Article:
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October 16, 2021

North Coast hospitals getting better: report

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Emergency departments across Northern NSW Local Health District (NNSW LHD) continued to experience high demand in the early part of this year, according to the latest Bureau of Health Information report.

NNSW LHD says the report for January to March 2018 showed a 3.1 per cent increase in emergency department presentations across the district compared to the same period the previous year, equating to 1,538 more patients for the quarter.

But CEO Wayne Jones said that despite the increase in presentations, 79.8 per cent of patients left emergency departments within four hours of presentation, with the time it took to treat patients ‘mostly remaining stable or improving slightly across the district’.

Overall, 81.3 per cent of patients started treatment on time, up from 78.9 per cent for the same time last year.

Three local hospitals, Lismore Base, Ballina District, and Byron Central, saw increases of more than 6 per cent in the number of ED presentations compared with the same period in 2017, according to the health districct’s media release.

‘Northern NSW hospitals welcomed increasing numbers of patients through our doors during January to March, and it’s a testament to the skills and commitment of our staff that they continue to deliver high levels of patient care for people in our communities,’ Mr Jones said.

‘With our current suite of capital works and significant infrastructure projects underway across the district, including the $320 million redevelopment of Lismore Base Hospital and the $7.35 million upgrade underway at Ballina District Hospital, we look forward to our hospitals being able to continue to perform well as health care needs increase in the coming years.’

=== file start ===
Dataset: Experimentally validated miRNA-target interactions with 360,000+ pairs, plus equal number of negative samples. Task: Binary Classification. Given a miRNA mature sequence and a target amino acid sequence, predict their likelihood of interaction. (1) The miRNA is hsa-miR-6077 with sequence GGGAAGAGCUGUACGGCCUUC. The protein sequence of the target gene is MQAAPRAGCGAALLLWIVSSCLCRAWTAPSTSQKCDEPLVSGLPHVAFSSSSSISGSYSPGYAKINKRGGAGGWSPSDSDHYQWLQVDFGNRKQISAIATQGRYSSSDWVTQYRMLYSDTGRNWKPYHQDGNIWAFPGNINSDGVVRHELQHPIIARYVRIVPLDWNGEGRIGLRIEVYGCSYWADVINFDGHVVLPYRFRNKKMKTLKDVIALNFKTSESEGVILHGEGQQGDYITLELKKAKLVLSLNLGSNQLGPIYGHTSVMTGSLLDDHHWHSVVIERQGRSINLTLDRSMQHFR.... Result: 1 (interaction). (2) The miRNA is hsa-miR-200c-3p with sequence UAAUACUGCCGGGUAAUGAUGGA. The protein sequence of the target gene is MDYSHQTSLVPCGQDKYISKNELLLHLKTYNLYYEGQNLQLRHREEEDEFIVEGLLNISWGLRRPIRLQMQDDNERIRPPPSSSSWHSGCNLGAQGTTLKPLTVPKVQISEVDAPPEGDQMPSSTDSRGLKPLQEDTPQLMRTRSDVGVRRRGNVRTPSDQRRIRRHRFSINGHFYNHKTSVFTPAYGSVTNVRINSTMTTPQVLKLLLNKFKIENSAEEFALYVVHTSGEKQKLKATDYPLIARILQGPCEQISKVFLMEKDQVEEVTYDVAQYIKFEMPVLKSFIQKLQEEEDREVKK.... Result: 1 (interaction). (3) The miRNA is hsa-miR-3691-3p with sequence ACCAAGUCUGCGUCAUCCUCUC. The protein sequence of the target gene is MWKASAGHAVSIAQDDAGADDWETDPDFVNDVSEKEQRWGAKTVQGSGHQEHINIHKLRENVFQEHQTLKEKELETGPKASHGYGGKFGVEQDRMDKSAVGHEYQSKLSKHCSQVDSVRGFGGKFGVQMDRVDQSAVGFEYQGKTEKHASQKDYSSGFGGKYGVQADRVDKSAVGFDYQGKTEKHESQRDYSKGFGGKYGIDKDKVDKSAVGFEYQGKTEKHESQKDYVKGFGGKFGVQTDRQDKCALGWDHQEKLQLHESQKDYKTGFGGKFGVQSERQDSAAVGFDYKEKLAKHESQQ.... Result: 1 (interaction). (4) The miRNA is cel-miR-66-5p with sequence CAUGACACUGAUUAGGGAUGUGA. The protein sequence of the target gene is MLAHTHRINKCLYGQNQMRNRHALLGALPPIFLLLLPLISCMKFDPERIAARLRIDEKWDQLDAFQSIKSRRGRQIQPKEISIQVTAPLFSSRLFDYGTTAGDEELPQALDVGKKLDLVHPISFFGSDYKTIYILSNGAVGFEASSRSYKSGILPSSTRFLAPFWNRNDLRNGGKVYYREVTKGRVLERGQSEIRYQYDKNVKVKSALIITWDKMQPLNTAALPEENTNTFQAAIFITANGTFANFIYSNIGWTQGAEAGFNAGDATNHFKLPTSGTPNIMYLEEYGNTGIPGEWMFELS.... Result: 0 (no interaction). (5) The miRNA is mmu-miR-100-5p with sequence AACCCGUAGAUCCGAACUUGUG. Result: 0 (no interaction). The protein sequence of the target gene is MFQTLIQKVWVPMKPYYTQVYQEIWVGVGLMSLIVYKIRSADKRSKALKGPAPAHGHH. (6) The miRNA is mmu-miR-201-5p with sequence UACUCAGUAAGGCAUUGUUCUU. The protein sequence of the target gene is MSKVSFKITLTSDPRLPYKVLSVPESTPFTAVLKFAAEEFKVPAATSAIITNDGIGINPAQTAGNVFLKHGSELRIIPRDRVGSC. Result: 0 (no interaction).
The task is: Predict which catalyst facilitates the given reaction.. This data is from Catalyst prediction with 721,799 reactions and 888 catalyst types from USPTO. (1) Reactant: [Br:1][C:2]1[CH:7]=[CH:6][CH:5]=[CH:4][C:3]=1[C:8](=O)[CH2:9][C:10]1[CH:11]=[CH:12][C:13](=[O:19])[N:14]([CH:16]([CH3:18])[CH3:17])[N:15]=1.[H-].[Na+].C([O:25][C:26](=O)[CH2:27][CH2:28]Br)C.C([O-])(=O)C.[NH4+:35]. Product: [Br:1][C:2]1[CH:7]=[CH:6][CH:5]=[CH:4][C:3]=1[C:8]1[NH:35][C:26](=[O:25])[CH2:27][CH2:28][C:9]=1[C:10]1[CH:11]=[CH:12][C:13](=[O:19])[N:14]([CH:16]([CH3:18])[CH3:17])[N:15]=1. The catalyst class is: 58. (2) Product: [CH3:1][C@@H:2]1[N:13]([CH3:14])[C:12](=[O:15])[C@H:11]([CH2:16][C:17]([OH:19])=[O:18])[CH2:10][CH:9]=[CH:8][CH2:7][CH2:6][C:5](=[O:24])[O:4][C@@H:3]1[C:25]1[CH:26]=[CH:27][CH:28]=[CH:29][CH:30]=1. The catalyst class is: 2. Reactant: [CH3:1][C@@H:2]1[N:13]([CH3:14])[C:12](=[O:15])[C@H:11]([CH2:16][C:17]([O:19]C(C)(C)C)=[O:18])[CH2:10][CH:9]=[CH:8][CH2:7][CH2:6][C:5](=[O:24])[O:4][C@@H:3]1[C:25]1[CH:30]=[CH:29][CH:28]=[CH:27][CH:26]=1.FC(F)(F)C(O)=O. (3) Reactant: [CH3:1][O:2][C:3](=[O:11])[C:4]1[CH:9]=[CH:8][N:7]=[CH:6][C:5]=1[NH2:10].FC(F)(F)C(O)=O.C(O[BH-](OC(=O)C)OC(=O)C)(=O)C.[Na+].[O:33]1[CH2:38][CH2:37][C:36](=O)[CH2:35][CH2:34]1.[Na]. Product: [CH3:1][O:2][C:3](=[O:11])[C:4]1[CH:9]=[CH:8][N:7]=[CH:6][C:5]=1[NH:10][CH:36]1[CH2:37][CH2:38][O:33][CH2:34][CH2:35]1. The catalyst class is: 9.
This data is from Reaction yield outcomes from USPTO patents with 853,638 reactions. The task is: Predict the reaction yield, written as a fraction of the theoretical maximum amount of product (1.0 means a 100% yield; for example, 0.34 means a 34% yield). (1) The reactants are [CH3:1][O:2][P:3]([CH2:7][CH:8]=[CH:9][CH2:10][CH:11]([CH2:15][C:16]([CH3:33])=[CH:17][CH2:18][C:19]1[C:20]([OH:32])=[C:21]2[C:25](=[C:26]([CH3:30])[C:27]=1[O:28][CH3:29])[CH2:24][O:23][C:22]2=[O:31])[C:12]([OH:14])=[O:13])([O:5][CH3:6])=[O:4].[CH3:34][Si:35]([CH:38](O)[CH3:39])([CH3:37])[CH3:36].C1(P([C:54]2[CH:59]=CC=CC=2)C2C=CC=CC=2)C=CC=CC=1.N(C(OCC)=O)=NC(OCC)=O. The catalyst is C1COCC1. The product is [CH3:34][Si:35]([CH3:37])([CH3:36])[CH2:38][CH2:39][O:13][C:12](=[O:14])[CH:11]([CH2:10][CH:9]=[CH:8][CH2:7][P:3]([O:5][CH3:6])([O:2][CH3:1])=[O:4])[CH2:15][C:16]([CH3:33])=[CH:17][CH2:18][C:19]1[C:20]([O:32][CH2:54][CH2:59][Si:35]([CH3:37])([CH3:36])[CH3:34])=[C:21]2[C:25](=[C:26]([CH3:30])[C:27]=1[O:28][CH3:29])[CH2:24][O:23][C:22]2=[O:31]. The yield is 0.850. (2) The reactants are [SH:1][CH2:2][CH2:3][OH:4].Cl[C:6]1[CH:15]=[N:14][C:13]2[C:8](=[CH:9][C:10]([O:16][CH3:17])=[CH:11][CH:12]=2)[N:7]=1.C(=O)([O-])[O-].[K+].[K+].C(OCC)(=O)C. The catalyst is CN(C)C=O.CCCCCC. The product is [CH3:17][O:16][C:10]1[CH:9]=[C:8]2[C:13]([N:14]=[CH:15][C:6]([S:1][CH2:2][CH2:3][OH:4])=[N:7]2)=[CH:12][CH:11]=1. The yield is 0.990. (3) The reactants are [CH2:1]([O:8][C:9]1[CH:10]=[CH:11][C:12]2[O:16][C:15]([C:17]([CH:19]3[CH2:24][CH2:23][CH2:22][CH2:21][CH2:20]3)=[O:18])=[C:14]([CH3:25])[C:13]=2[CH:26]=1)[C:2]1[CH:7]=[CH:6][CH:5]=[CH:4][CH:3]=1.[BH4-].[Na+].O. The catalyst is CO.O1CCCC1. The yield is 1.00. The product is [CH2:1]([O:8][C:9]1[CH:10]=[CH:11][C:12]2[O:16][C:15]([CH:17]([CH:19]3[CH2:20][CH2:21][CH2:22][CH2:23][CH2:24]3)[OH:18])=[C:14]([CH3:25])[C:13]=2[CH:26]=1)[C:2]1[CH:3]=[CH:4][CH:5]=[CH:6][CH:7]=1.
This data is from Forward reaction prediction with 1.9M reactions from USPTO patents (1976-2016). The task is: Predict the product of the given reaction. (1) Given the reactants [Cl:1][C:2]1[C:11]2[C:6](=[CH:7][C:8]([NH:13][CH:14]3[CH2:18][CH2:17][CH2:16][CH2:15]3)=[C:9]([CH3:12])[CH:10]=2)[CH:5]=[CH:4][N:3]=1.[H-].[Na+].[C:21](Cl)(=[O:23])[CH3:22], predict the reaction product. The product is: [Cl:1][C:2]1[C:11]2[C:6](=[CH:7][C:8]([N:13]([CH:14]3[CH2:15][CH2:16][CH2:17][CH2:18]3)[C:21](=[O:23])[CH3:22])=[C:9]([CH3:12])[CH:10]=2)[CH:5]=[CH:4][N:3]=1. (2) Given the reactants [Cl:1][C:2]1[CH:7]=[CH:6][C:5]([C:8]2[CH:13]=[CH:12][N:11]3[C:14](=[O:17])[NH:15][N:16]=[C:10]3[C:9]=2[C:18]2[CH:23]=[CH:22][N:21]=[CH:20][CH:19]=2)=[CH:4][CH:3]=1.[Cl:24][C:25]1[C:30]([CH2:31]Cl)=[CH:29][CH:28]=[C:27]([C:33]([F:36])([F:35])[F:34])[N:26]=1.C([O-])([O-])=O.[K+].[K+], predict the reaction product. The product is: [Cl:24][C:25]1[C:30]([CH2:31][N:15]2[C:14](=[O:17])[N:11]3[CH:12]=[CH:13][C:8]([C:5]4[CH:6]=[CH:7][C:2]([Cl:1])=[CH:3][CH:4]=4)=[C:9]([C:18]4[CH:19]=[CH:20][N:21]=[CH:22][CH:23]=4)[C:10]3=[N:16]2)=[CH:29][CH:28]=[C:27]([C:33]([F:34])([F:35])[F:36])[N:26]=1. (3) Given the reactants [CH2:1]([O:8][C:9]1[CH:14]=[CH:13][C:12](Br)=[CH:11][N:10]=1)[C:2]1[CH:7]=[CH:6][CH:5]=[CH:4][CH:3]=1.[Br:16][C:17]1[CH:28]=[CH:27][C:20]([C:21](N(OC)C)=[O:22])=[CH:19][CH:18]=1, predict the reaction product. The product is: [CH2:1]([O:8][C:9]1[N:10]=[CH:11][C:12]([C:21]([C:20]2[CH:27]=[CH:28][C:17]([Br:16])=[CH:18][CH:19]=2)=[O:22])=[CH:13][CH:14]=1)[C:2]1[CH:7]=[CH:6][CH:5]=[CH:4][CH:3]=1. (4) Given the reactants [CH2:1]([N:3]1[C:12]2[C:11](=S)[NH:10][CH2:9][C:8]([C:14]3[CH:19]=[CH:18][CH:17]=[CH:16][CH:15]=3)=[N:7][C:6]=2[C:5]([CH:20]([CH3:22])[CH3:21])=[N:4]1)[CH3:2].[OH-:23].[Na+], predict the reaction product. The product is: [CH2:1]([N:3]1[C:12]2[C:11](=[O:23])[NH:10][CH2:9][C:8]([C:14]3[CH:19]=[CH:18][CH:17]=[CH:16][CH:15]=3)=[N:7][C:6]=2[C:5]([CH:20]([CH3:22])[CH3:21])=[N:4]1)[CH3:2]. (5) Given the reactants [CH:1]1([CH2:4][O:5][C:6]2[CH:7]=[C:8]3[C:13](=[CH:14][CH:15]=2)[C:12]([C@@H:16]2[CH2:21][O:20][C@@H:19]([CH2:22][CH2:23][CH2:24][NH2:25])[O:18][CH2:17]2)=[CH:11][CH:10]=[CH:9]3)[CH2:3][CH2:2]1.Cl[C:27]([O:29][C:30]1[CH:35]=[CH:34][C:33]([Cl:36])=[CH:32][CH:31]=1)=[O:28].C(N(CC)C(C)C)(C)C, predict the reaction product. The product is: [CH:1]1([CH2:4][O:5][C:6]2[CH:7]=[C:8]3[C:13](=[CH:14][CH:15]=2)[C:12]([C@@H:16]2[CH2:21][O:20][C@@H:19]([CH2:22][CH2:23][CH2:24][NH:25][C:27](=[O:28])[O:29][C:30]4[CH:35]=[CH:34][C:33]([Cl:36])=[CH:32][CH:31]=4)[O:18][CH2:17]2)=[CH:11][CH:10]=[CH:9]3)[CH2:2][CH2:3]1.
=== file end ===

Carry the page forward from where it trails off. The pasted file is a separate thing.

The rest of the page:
Fewer long waits at Ballina

According to the report Ballina District Hospital saw an 8.2 per cent increase in presentations (or 327 patients) for the January to March 2018 quarter, while the time patients waited to start treatment in each triage category decreased or remained stable.

Some 82.5 per cent of patients spent four hours or less in the Emergency Department, up from 79.2 per cent for the same quarter last year.

‘Over the past six months the team in Ballina have been working hard to improve Emergency Department performance, focussing on a whole of hospital approach to reducing waiting times and improving patient flow throughout the facility,’ Mr Jones said.

‘These results are evidence of the focus and teamwork from all areas of the hospital, from doctors, through to bed management, nursing staff and discharge planning units.’

Presentations up at Byron

At Byron Central Hospital there was an 8.9 per cent increase in presentations (or approximately 460 patients), while the time to treatment decreased for patients in all triage categories.

There was an increase in the overall percentage of patients starting treatment on time of 6.3 percentage points above the same quarter last year, up to 80.9 per cent, and 83.5 per cent of patients left the ED within four hours, compared to 82.1 per cent the previous year.

Lismore busier

Lismore Base Hospital saw a 6.8 per cent increase in the number of presentations, equating to around 570 more patients, compared with the same period in 2017.

Despite this increase, the median time patients waited to start treatment in each triage category remained stable.

More elective surgeries

Mr Jones said elective surgery performance in NNSWLHD was also strong, with 3.3 per cent more elective surgeries performed over the quarter compared to the same period last year.

The timeliness of performance also remained strong, with 97 per cent of patients receiving their elective surgery on time, he said.

‘The NSW Government is investing a record $15.3 billion in acute health services in NSW this year, including $36 million for growth in emergency care services and $227 million for more inpatient hospital services.

‘An additional $3 million will deliver more cataract removal, hip and knee replacement surgeries,’ Mr Jones said.

Echonetdaily contacted Shadow Health Minister Walt Secord for comment but none was received by deadline.

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